As the plane slowly descended through the clouds towards LAX, I closed my eyes to think of the successful athletes this city has bred for decades. A film strip of many names and faces popped up in my head: Jackie Joyner-Kersee, a UCLA track and basketball star and a 4-time Olympian, she was ranked among the all-time greatest athletes in the heptathlonas as well as long jump, a big role model to young women athletes;"Magic" Johnson, picked in the 1979 draft, he spent all 13 years of his NBA career in Los Angeles leading the Lakers to 5 national titles; Elgin Baylor, an 11-time All-Star and Hall of Famer ranks among the top 25 in points and rebounds in NBA history; Candace Cable, a 9-time Paralympian and the first woman athlete to compete both in winter and summer Paralympic games; and Dave Kiley, a 6-time Paralympian, legendary wheelchair basketball player who has won 13 Paralympic medals, 11 of them gold in 3 different sports, head coach of the 2012 London U.S. Women's Paralympic Wheelchair Basketball team. This dreamy film strip was interrupted when our plane touched the ground. I was brought to reality. I was in Los Angeles and was looking forward to finding out what it had to offer!
There are a few benchmarks that occur in our lives that are significant or monumental. They can sometimes break our hearts or bring us to our knees. There are always those times though that one will remember for a lifetime for the good it has done, not just for the individual, but more importantly for the masses it effects. In this blog, I will attempt to capture such an occurrence.
After my spinal cord injury in 1973 my biggest fear and concern was not getting my legs back. Sounds weird? I was told early on by a hospital acute care aid that I probably would neither be able to have kids nor walk again. He spoke out of turn and my father later had that guy pinned up against the wall for telling me that. Well, I was certainly crushed by the news, like my spinal cord. My foxhole prayer to my God was that if he was going to take my legs, please ‘Lord let me have children!" I prayed this over and over as I laid in my hospital bed at Rancho Los Amigos Hospital in Southern California. Why I felt that way back then, I’m still not sure. I had a constant vision of being a father, having a beautiful wife and become a parent and yes, even a grandparent at the age of 19. So, after my 4 month stay in prison, aka rehab lol I was turned loose on the world with a new life in front of me. A life I was petrified and uncertain about. In the prison rehab, I was safe and protected. I didn’t want to leave as I had no confidence at all and especially with girls or women.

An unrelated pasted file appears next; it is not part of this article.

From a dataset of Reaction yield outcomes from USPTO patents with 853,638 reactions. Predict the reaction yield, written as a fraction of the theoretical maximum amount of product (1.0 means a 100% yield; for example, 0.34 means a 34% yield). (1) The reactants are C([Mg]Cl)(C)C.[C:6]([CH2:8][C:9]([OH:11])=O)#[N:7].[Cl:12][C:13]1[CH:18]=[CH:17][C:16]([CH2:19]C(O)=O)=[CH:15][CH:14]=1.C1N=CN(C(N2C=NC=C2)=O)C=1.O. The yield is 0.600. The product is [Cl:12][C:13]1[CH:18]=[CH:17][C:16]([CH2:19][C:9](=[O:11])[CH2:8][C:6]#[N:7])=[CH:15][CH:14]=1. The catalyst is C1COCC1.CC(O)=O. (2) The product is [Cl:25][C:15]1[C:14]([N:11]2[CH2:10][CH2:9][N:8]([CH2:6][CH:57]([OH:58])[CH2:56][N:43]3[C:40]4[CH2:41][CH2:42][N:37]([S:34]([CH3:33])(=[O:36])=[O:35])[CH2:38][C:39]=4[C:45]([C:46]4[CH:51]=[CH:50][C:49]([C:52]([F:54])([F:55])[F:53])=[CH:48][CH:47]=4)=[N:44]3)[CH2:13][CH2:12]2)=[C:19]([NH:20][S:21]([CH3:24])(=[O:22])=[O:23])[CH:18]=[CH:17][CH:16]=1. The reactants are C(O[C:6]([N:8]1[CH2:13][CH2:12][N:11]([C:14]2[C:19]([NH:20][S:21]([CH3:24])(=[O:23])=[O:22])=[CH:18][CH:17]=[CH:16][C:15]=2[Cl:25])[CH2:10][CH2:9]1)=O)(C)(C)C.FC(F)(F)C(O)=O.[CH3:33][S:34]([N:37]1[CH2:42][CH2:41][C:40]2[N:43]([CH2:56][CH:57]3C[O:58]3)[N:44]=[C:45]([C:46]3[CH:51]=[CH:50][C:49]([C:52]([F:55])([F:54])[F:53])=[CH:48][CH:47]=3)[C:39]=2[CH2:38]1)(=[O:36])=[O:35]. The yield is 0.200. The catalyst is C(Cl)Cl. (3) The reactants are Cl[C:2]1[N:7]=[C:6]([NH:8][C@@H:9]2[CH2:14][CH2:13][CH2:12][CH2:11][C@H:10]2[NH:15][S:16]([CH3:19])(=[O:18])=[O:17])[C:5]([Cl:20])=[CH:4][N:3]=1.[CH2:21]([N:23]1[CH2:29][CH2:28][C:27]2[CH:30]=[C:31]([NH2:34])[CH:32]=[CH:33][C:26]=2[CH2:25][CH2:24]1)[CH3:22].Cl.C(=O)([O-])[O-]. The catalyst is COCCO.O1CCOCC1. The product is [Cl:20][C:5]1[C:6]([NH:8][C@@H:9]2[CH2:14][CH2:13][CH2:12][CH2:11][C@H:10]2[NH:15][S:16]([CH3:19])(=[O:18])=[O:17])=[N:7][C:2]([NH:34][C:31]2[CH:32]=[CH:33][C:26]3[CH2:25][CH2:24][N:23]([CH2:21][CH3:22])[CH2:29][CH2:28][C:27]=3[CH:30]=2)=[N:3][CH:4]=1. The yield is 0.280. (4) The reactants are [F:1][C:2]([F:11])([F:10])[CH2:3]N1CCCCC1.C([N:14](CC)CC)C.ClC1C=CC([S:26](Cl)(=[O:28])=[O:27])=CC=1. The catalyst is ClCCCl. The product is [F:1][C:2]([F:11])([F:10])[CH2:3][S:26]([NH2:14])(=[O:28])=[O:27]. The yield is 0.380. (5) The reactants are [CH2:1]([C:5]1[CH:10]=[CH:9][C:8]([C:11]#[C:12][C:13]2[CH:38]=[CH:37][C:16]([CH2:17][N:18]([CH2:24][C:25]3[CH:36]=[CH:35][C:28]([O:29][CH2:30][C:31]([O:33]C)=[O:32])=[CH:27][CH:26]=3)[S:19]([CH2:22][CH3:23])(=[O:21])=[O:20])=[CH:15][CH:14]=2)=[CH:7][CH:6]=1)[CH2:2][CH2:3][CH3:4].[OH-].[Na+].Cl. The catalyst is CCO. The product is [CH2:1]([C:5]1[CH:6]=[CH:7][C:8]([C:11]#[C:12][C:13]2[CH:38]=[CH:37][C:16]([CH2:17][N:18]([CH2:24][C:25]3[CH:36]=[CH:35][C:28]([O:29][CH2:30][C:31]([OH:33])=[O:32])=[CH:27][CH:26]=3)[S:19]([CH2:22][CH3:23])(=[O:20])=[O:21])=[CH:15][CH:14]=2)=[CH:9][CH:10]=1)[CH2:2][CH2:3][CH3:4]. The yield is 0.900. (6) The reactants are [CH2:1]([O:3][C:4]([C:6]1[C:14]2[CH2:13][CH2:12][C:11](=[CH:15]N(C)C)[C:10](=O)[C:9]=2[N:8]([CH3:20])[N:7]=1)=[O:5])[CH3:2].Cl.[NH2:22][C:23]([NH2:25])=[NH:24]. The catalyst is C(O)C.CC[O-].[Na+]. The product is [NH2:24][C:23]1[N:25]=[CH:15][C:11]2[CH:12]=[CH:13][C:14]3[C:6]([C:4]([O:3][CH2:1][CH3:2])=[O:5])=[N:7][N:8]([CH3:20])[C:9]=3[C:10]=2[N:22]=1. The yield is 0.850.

Original article was posted on Mpower Sports and Recreation on September 15th, 2016
Original article was published on Mpower Sports and Recreation on September 27th, 2016
As Team USA is finishing up its final round of training before heading down to Rio at the end of August, we are excited to present the U.S. Paralympic Men's and Women’s wheelchair basketball interviews to shed some light into the lives of some of the most incredible athletes and coaches in the world.
Many thanks to the National Wheelchair Basketball Association for helping coordinate the interviews for Team ABC and for letting us use photos of the athletes.
ABC Medical is the proud exclusive medical supply sponsor of the National Wheelchair Basketball Association.
We wish Team USA Best of Luck in Brazil!
In the summer of 2015, during the Para Pan American Games in Toronto, a young athlete on Team USA caught our attention with his success in wheelchair racing. As we followed his athletic journey closer, we found out that he also played wheelchair basketball with the Para Spokane Jr. Team and traveled to Louisville for the NWBA Nationals. We were convinced this young athlete had a bright future ahead of him. We reached out to his family to learn more about his journey toward becoming the great athlete he is today. We are excited to share the story of Spencer Kimbro.